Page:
RIM rolled out their new Alliance Partnership program this week and it’s just another sign, to me anyway, that RIM is missing the boat. Before I could write my own blog post, though, Ronen Halevy over at BerryReview.com wrote everything I was thinking (here and here).
Here it is in short: RIM’s historical focus on enterprises has caused short-sightedness on the part of consumer efforts (and by consumers I’m referring to everyone not in Fortune 2000 companies and government). Instead of developing the software to cater to consumers, it seems, they completely defer any consumer relationship to the carriers and hope for the best. The examples are everywhere:
- Why do OS updates come from the carrier instead of RIM, and why do we have to go find them rather than those updates being pushed to us?
- Why isn’t BlackBerry’s App World pre-installed on devices and why doesn’t this service work over wifi on the devices that support it?
- Why do enterprises get RIM’s impressive BES software for syncing with mail, contacts and calendars but consumers get the poorly created and implemented BIS implementation which doesn’t even support push email?
And now we have the new Alliance Program, as if the old one wasn’t bad enough. The old program was pay $2,000 per year to get pre-release software, a couple of devices, a cheap BES system, and access to the BIS-B wireless sync protocols. It also included tech support with your own technical guru.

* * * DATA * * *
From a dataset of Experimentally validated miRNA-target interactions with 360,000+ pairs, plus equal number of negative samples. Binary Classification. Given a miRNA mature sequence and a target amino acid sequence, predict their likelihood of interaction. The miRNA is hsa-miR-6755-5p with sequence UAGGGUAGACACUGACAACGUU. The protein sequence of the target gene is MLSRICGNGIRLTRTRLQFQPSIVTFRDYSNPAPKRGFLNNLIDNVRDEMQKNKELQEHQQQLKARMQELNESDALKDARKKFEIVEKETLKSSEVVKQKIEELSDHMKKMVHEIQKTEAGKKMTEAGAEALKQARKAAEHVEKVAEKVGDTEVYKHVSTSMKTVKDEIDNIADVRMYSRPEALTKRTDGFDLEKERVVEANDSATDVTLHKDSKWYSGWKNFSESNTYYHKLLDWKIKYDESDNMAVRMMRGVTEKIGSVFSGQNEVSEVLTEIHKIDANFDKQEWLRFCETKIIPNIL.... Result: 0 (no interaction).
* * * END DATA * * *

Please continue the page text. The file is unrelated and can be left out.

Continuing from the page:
For two grand, I thought we would get marketing, too, but every time RIM had a chance to help us out, they passed on the opportunity.
Now comes the new program. For the price of $2,000 plus thousands more to buy 45 participation points, we get the same benefits we had before. So the price is higher and we have to jump through more hoops than writing a check. We get points by getting people to buy BlackBerry’s, sending company reps to RIM’s dev conferences, and writing case studies.
Personally, I’m insulted. This program isn’t about us, the developer and what we can bring to RIM and how RIM can help us be more successful. It’s about what RIM can get out of us. Instead of rolling out a program that gives us better placement on the web site, elevates our standing in the App World Store, and helps us promote to the vertical markets that buy our software, we get no additional benefit for more cost.
To me, it’s just another shining example of how focused on enterprise RIM really is. The $2,000 badge of honor from RIM and access to technical support means something to enterprise developers. For consumer markets, it’s no help.
I really hope RIM gets their act together. They really have developed amazing devices for those who care more about communication than infotainment. And given their dominance in enterprises and government, they have a great opportunity to win the prosumer markets that a product like FastFigures is focused on.